If there isn’t enough force to push against the resistance, the cable machine handles will snap back with the weight. This is why it’s important, especially while returning to the starting positions of exercises, to move slowly, with as much control as possible. Slow and controlled movements will not only encourage you to follow your range of motion appropriately and keep the correct posture but will also allow you to maximize the benefits that come with a constant load.

    Train With Barbell Medicine

    Our last tip is: train with professionals. Not only would a professional trainer lead you through the ins and outs of using a cable machine, but they would also tailor-make a training program for you, monitor your progress, and tell you how to work out most effectively and efficiently.

    Personal training is one of the things we do best at Barbell Medicine. Our staff of licensed coaches, physicians, and dietitians will create a program tailored to your needs and goals and keep you motivated throughout your training journey. Our experience, strong work ethic, and reliance on the latest findings in the field of sports science allow us to help you elevate your health and fitness with strictly scientific and medical methods.

    Interested?

    If you’d like to train with Barbell Medicine, reach out to us to get a personalized fitness program delivered right to your inbox. We welcome the opportunity to learn more about your individual training goals and expectations and help you achieve them.

    Beyond personal trainers, if you prefer to train alone, we offer a wide selection of training templates aimed at different fitness levels and trainees with different objectives. You’ll certainly find one that works for you!

    To Recap…

    The cable machine is a great piece of equipment that can add a lot of variety to your training. It’s especially great for trainees looking to build strength and muscle mass in their chest, as it can be used to do a wide range of both compound and isolation exercises. And the best part is, unlike with free weights, you don’t need a spotter for cable machine exercises.

    Here’s a reminder of our favorite cable chest exercises:

    • Cable Chest Press
    • Cable Crossover
    • High-to-Low Cable Crossover
    • Flat Cable Chest Fly
    • Low-to-high Cable Chest Fly

    With a little attention to detail and control, the cable machine could become one of the most beneficial pieces of equipment for effective chest exercises.

    References:

    1. Muyor, J. M., Rodríguez-Ridao, D., & Oliva-Lozano, J. M. (2023). Comparison of Muscle Activity between the Horizontal Bench Press and the Seated Chest Press Exercises Using Several Grips. Journal of Human Kinetics, 87, 23–34. https://doi.org/10.5114/jhk/161468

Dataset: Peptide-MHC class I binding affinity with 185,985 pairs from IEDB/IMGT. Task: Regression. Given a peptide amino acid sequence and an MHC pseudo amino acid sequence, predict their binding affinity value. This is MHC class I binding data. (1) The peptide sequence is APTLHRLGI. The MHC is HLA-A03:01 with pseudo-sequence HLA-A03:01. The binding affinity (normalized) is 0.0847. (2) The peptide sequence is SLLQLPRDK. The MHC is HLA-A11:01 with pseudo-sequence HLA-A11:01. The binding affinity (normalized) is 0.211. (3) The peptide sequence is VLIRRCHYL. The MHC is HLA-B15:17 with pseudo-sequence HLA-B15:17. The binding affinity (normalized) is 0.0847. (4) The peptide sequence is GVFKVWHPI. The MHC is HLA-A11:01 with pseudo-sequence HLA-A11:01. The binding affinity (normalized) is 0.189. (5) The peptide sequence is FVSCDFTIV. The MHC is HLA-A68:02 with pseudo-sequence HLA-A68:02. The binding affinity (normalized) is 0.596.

2. Signorile, J. F., Rendos, N. K., Heredia Vargas, H. H., Alipio, T. C., Regis, R. C., Eltoukhy, M. M., Nargund, R. S., & Romero, M. A. (2017). Differences in Muscle Activation and Kinematics Between Cable-Based and Selectorized Weight Training. Journal of strength and conditioning research, 31(2), 313–322. https://doi.org/10.1519/JSC.0000000000001493
    3. Signorile, J. F., Rendos, N. K., Heredia Vargas, H. H., Alipio, T. C., Regis, R. C., Eltoukhy, M. M., Nargund, R. S., & Romero, M. A. (2017). Differences in Muscle Activation and Kinematics Between Cable-Based and Selectorized Weight Training. Journal of strength and conditioning research, 31(2), 313–322. https://doi.org/10.1519/JSC.0000000000001493
    4. Richardson, Mark & Rendos, Nicole & Eltoukhy, Moataz & Signorile, Joseph. (2016). Comparative Impacts of Plate-Loaded and Cable Resistance Machines on Muscle Activity and Joint Kinematics: 1690 Board #343. American College of Sports Medicine Annual Meeting. 48. S364. 10.1249/01.mss.0000486415.96212.ec.
    5. Pallarés, Jesús G et al. “Effects of range of motion on resistance training adaptations: A systematic review and meta-analysis.” Scandinavian journal of medicine & science in sports vol. 31,10 (2021): 1866-1881. doi:10.1111/sms.14006
    6. Signorile, J. F., Rendos, N. K., Heredia Vargas, H. H., Alipio, T. C., Regis, R. C., Eltoukhy, M. M., Nargund, R. S., & Romero, M. A. (2017). Differences in Muscle Activation and Kinematics Between Cable-Based and Selectorized Weight Training. Journal of strength and conditioning research, 31(2), 313–322. https://doi.org/10.1519/JSC.0000000000001493
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    Barbell Medicine
    The Barbell Medicine Website Editorial Team consists of Fitness, Health, Nutrition, and Strength Training experts. Our Team is led by Jordan Feigenbaum, MD, an elite competitive powerlifter, health educator, and fitness & strength coach.